Tuesday, September 18, 2012

Review: Ensiferum - Unsung Heroes

Ensiferum have had a good run in the Viking/folk metal scene over the last seventeen years, the Finnish ensemble having formed in 1995. With a catalog of releases that have always failed to disappoint, the band reached the climax of their career with 2009's From Afar, which shone a light on how Ensiferum can reinvent themselves in various ways and still have a firm hold onto what makes them who they are. Needless to say, Unsung Heroes has high expectations to fill as well as a three year void. Have Ensiferum managed to hang onto their win streak, or will things fade with this fifth full-length installment?

Genre: Viking/Folk Metal
Label: Spinefarm Records
Release Date: August 24th, 2012
  1. Symbols
  2. In My Sword I Trust
  3. Unsung Heroes
  4. Burning Leaves
  5. Celestial Bond
  6. Retribution Shall Be Mine
  7. Star Queen (Celestial Bond part II)
  8. Pohjola
  9. Last Breath
  10. Passion, Proof, Power
Total Playtime: 01 hour, 01 minute, 20 seconds






Rating: 5.0/10







Ensiferum have had a good run in the Viking/folk metal scene over the last seventeen years, the Finnish ensemble having formed in 1995. With a catalog of releases that have always failed to disappoint, the band reached the climax of their career with 2009's From Afar, which shone a light on how Ensiferum can reinvent themselves in various ways and still have a firm hold onto what makes them who they are. Needless to say, Unsung Heroes has high expectations to fill as well as a three year void. Have Ensiferum managed to hang onto their win streak, or will things fade with this fifth full-length installment?

From the beginning of Unsung Heroes there is a clearly heard lack of energy. The whole thing comes off a bit Turisas styled since Ensiferum have decided to include gratuitous amounts of clean vocals and synthesizer elements, making this their most generically melodic album yet. "Symbols" starts the album off with a synthesizer introduction that casually builds up with a noble melody, complete with horns and deep drums. The intro leads into "In My Sword I Trust", this track is easily one of the few highlights on the material and it has a decent melody and a catchy clean sung chorus. The title track "Unsung Heroes" is another mediocre mention, followed by "Burning Leaves" which is a track filled with hooky guitar rhythms. In this song Ensiferum show a standard transition between their melodic death metal style into their well known folk elements, but nowhere near as the transitional prowess demonstrated on From Afar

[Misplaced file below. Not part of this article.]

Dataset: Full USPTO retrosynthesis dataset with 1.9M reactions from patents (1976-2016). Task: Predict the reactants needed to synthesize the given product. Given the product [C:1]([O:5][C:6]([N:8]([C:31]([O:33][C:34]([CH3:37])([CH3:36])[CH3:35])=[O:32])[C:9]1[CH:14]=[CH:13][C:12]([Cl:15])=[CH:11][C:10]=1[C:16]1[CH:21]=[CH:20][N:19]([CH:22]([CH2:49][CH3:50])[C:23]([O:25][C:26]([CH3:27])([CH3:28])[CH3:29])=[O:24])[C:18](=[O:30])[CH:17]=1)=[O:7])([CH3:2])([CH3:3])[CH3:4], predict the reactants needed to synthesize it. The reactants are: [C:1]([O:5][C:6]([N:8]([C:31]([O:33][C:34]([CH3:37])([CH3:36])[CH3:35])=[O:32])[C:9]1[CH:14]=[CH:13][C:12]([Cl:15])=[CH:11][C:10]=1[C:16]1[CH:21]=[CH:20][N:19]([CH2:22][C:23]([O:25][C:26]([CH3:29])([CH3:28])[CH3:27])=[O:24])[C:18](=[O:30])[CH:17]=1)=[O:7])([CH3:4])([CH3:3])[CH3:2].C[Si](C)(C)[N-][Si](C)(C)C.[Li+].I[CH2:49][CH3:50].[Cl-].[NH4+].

"Celestial Bond" is where the album takes a new turn and the content completely slows down into a female fronted folk ballad. Laura Dziadulewicz lends her voice to this track and her clean vocals are backed by deep, pounding traditional drums and acoustic guitars with hints of a light flute from time to time. The vocalist delivers a great performance, entwining seamlessly with the tenor male vocals that join in during parts of the composition. However the problem with this is that the same style is presented in the same way multiple times throughout the content. Songs "Star Queen (Celestial Bond part II)" and "Last Breath" have the same slow ballad tone. "Star Queen" isn't quite as snore-worthy as its predecessor, but it still feeds the slow, draining feeling of Unsung Heroes, only this time by using clean male vocals and more than just traditional instruments. The band try to heat things up again through the one track that lies between these two parts, "Retribution Shall be Mine", but this effort is mediocre at best. The song isn't bad, nor is it particularly good, but it's the only one that actually offers up something close to what Ensiferum are capable of and what they generally sound like. The downside being that it's buried between two slowest tracks of the album.

There's an uneven balance between Ensiferum's death metal syle and their traditional folk style in Unsung Heroes that tips the album more in favor of traditional folk. The album comes off lacking a sense of direction and purpose at times on top of packing some tediously unoriginal material. Sometimes the clean male vocals are strained to achieve an octave here or there, like in "Last Breath". A big chunk of the album lies in the final song, "Passion, Proof, Power", and it is also the longest singular Ensiferum song created clocking in at seventeen minutes even. There are a few style mix ups through this exceedingly long track and an incorporation of all types of vocal elements found in the preceding tracks, but again this track favors trudging slowness and nauseating unoriginality. 

Unsung Heroes is by far the worst Ensiferum release to date, full of disappointment in every track and an audible regression in talent, production, capability and style. There is a heavy lack of energy that is draining on the listener and most people will find themselves either skipping tracks or not sticking it out after the first four songs. Those who do make it through the entire hour long track list will not find themselves keen on an immediate, if ever, replay. From Afar was a great demonstration of how Ensiferum can branch off into different styles and still maintain power and creativity, Unsung Heroes is a great demonstration on what the band shouldn't attempt to do again and is a poor Turisas knock-off style record with soft ballads and less than mediocre highlight songs. A definite pass on one of the worst highly anticipated albums from 2012.

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